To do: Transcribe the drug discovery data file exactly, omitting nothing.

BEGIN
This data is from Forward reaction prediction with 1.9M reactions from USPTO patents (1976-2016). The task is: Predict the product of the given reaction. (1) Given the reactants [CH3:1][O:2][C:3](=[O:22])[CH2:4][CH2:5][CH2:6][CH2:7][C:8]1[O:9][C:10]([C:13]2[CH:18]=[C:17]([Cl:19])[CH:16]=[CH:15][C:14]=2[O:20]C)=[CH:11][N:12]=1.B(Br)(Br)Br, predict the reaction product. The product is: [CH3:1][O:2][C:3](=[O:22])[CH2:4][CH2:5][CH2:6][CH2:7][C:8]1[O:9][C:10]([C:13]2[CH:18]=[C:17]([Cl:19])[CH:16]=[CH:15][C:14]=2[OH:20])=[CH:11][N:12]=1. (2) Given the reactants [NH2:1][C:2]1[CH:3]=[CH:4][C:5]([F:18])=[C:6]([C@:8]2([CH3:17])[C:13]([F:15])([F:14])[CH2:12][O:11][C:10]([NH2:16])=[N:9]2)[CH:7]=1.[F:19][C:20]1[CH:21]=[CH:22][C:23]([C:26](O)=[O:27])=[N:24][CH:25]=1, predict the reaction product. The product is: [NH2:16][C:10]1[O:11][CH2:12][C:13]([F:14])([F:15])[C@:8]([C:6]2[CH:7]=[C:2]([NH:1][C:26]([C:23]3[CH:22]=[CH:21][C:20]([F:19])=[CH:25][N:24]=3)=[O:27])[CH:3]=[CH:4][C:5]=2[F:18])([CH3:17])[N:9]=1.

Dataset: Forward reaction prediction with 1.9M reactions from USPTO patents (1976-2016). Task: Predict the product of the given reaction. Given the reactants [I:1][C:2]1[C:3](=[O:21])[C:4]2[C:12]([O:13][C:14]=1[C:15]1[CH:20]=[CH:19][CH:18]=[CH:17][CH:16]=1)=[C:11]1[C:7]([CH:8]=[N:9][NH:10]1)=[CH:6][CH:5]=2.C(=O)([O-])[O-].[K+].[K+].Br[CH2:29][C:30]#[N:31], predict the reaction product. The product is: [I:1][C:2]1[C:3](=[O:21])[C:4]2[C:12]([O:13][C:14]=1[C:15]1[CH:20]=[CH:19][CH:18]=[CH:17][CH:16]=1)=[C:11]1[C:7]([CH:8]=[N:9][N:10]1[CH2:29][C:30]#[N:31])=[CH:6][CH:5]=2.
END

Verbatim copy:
This data is from Forward reaction prediction with 1.9M reactions from USPTO patents (1976-2016). The task is: Predict the product of the given reaction. (1) Given the reactants [CH3:1][O:2][C:3](=[O:22])[CH2:4][CH2:5][CH2:6][CH2:7][C:8]1[O:9][C:10]([C:13]2[CH:18]=[C:17]([Cl:19])[CH:16]=[CH:15][C:14]=2[O:20]C)=[CH:11][N:12]=1.B(Br)(Br)Br, predict the reaction product. The product is: [CH3:1][O:2][C:3](=[O:22])[CH2:4][CH2:5][CH2:6][CH2:7][C:8]1[O:9][C:10]([C:13]2[CH:18]=[C:17]([Cl:19])[CH:16]=[CH:15][C:14]=2[OH:20])=[CH:11][N:12]=1. (2) Given the reactants [NH2:1][C:2]1[CH:3]=[CH:4][C:5]([F:18])=[C:6]([C@:8]2([CH3:17])[C:13]([F:15])([F:14])[CH2:12][O:11][C:10]([NH2:16])=[N:9]2)[CH:7]=1.[F:19][C:20]1[CH:21]=[CH:22][C:23]([C:26](O)=[O:27])=[N:24][CH:25]=1, predict the reaction product. The product is: [NH2:16][C:10]1[O:11][CH2:12][C:13]([F:14])([F:15])[C@:8]([C:6]2[CH:7]=[C:2]([NH:1][C:26]([C:23]3[CH:22]=[CH:21][C:20]([F:19])=[CH:25][N:24]=3)=[O:27])[CH:3]=[CH:4][C:5]=2[F:18])([CH3:17])[N:9]=1.

Dataset: Forward reaction prediction with 1.9M reactions from USPTO patents (1976-2016). Task: Predict the product of the given reaction. Given the reactants [I:1][C:2]1[C:3](=[O:21])[C:4]2[C:12]([O:13][C:14]=1[C:15]1[CH:20]=[CH:19][CH:18]=[CH:17][CH:16]=1)=[C:11]1[C:7]([CH:8]=[N:9][NH:10]1)=[CH:6][CH:5]=2.C(=O)([O-])[O-].[K+].[K+].Br[CH2:29][C:30]#[N:31], predict the reaction product. The product is: [I:1][C:2]1[C:3](=[O:21])[C:4]2[C:12]([O:13][C:14]=1[C:15]1[CH:20]=[CH:19][CH:18]=[CH:17][CH:16]=1)=[C:11]1[C:7]([CH:8]=[N:9][N:10]1[CH2:29][C:30]#[N:31])=[CH:6][CH:5]=2.